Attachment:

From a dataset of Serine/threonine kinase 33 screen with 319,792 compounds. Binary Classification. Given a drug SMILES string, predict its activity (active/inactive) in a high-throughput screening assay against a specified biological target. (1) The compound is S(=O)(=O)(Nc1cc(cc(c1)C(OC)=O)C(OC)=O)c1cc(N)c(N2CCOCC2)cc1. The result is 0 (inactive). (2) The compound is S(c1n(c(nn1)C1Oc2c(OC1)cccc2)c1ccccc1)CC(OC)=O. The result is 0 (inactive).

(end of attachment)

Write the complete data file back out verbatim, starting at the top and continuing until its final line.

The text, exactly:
From a dataset of Serine/threonine kinase 33 screen with 319,792 compounds. Binary Classification. Given a drug SMILES string, predict its activity (active/inactive) in a high-throughput screening assay against a specified biological target. (1) The compound is S(=O)(=O)(Nc1cc(cc(c1)C(OC)=O)C(OC)=O)c1cc(N)c(N2CCOCC2)cc1. The result is 0 (inactive). (2) The compound is S(c1n(c(nn1)C1Oc2c(OC1)cccc2)c1ccccc1)CC(OC)=O. The result is 0 (inactive).